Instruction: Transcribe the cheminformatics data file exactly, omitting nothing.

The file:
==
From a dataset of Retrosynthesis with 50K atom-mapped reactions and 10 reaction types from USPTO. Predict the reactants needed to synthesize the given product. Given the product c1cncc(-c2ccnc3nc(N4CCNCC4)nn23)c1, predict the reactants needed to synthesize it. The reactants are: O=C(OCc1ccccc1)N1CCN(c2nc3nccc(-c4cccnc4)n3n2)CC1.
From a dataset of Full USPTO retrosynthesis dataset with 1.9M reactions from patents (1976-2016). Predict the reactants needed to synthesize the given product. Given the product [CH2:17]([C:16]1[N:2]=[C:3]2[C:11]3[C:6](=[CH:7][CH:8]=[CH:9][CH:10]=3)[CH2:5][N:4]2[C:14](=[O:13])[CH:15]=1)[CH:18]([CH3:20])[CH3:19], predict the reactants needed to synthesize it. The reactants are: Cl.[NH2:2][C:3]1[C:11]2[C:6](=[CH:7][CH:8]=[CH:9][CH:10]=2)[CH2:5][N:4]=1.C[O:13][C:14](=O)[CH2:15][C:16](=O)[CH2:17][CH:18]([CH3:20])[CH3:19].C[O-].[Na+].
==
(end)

From a dataset of Retrosynthesis with 50K atom-mapped reactions and 10 reaction types from USPTO. Predict the reactants needed to synthesize the given product. Given the product c1cncc(-c2ccnc3nc(N4CCNCC4)nn23)c1, predict the reactants needed to synthesize it. The reactants are: O=C(OCc1ccccc1)N1CCN(c2nc3nccc(-c4cccnc4)n3n2)CC1.
From a dataset of Full USPTO retrosynthesis dataset with 1.9M reactions from patents (1976-2016). Predict the reactants needed to synthesize the given product. Given the product [CH2:17]([C:16]1[N:2]=[C:3]2[C:11]3[C:6](=[CH:7][CH:8]=[CH:9][CH:10]=3)[CH2:5][N:4]2[C:14](=[O:13])[CH:15]=1)[CH:18]([CH3:20])[CH3:19], predict the reactants needed to synthesize it. The reactants are: Cl.[NH2:2][C:3]1[C:11]2[C:6](=[CH:7][CH:8]=[CH:9][CH:10]=2)[CH2:5][N:4]=1.C[O:13][C:14](=O)[CH2:15][C:16](=O)[CH2:17][CH:18]([CH3:20])[CH3:19].C[O-].[Na+].